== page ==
With 85,000 people expected to claim asylum in Austria this year, its government has made integration through joint physical activities a key objective More

Video Kickboxing Champion Shares Sport With Young Migrants

Pouring into Europe by hundreds of thousands, some migrants, especially youngsters, are finding sports a way to integrate into new host countries More

This forum has been closed.
There are no comments in this forum. Be first and add one

Featured Videos

Your JavaScript is turned off or you have an old version of Adobe's Flash Player. Get the latest Flash player.
Amnesty Accuses Saudi Coalition of ‘War Crimes’ in Yemeni
Henry Ridgwell
October 12, 2015 4:03 PM
The human rights group Amnesty International has accused the Saudi-led coalition of war crimes in airstrikes against Houthi rebels in Yemen. Henry Ridgwell reports the group says hundreds of civilians have been killed in strikes on residential areas.

Video Amnesty Accuses Saudi Coalition of ‘War Crimes’ in Yemen

The human rights group Amnesty International has accused the Saudi-led coalition of war crimes in airstrikes against Houthi rebels in Yemen. Henry Ridgwell reports the group says hundreds of civilians have been killed in strikes on residential areas.

Video No Resolution in Sight to US House Speaker Drama

Uncertainty grips the U.S. Congress, where no consensus replacement has emerged to succeed Republican House Speaker John Boehner after his surprise resignation announcement. Half of Congress is effectively leaderless weeks before America risks defaulting on its national debt and enduring another partial government shutdown.

Video New Art Exhibit Focuses on Hope

Out of struggle and despair often comes hope. That idea is behind a new art exhibit at the American Visionary Art Museum in Baltimore, Maryland. "The Big Hope Show" features 25 artists, some of whom overcame trauma and loss. VOA’s Deborah Block reports.

Video Columbus Day Still Generates Controversy as US Holiday

The second Monday of October is Columbus Day in the United States, honoring explorer Christopher Columbus and his discovery of the Americas. The achievement is a source of pride for many, but for some the holiday is marked by controversy. Adrianna Zhang has more.

Video Anger Simmers as Turks Begin to Bury Blast Victims

The Turkish army carried out new air strikes on Kurdistan Workers Party (PKK) targets on Sunday, a day after the banned group announced a unilateral cease fire. The air raids apparently are in retaliation for the Saturday bombing in Turkey's capital Ankara that killed at least 95 people and wounded more than 200 others. But as Zlatica Hoke reports, there are suspicions that Islamic State is involved.

Video Bombings a Sign of Turkey’s Deep Troubles

Turkey has begun a three-day period of mourning following Saturday’s bomb attacks in the capital, Ankara, that killed nearly 100 people. With contentious parliamentary elections three weeks away, the attacks highlight the challenges Turkey is facing as it struggles with ethnic friction, an ongoing migrant crisis, and growing tensions with Russia. VOA Europe correspondent Luis Ramirez reports.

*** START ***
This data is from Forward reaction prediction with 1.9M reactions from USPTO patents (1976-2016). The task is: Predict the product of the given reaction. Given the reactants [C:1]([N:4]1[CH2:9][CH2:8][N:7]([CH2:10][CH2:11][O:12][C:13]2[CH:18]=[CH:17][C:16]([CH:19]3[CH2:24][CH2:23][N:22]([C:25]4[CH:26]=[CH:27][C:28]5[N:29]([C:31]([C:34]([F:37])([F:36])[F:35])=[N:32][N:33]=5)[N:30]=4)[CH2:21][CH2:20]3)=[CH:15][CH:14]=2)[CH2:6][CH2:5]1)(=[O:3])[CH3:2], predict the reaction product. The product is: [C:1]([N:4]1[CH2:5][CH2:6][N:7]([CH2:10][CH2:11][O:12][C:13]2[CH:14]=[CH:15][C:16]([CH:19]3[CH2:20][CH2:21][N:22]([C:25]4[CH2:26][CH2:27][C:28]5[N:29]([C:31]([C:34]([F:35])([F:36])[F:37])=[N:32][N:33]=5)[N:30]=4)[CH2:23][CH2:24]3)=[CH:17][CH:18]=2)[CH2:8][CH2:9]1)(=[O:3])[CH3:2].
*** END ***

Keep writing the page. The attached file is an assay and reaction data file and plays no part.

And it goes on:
Video Afghanistan’s Progress Aided by US Academic Center

Recent combat in Afghanistan has shifted world attention back to the central Asian nation’s continuing civil war and economic challenges. But, while there are many vexing problems facing Afghanistan’s government and people, a group of academics in Omaha, Nebraska has kept a strong faith in the nation’s future through programs to improve education. VOA’s Greg Flakus has more from Omaha, Nebraska.

Video House Republicans in Chaos as Speaker Favorite Withdraws

The Republican widely expected to become the next speaker of the House of Representatives shocked his colleagues Thursday by announcing he was withdrawing his candidacy. The decision by Majority Leader Kevin McCarthy means the race to succeed retiring Speaker John Boehner is now wide open. VOA National Correspondent Jim Malone reports.

Video German, US Officials Investigate Volkswagen

German officials have taken steps to restore some of the reputation their car industry has lost after a recent Volkswagen diesel emissions scandal. Authorities have searched Volkswagen headquarters and other locations in an effort to identify the culprits in the creation of software that helps cheat on emission tests. Meanwhile, a group of lawmakers in Washington held a hearing to get to the bottom of the cheating strategy that was first discovered in the United States. Zlatica Hoke reports.

Video Why Are Gun Laws So Hard for Congress to Tackle?

Since taking office, President Barack Obama has spoken out or issued statements about 15 mass shootings. The most recent shooting, in which 10 people were killed at a community college, sparked outrage over the nation's gun laws. But changing those laws isn't as easy as many think. VOA's Carolyn Presutti reports.

Video In 'He Named Me Malala,' Guggenheim Finds Normal in Extraordinary

Davis Guggenheim’s documentary "He Named Me Malala" offers a probing look into the life of 18-year-old Malala Yousafsai, the Pakistani teenager who, in 2012, was shot in the head by the Taliban for standing up for her right to education in her hometown in Pakistan's Swat Valley. Guggenheim shows how, since then, Malala has become a symbol not as a victim of brutal violence, but as an advocate for girls’ education throughout the world. VOA’s Penelope Poulou has more.

Video Paintable Solar Cells May Someday Replace Silicon-Based Panels

Solar panels today are still factory-manufactured, with the use of some highly toxic substances such as cadmium chloride. But a researcher at St. Mary’s College, Maryland, says we are close to being able to create solar panels by painting them on a suitable surface, using nontoxic solutions. VOA’s George Putic reports.

VOA Blogs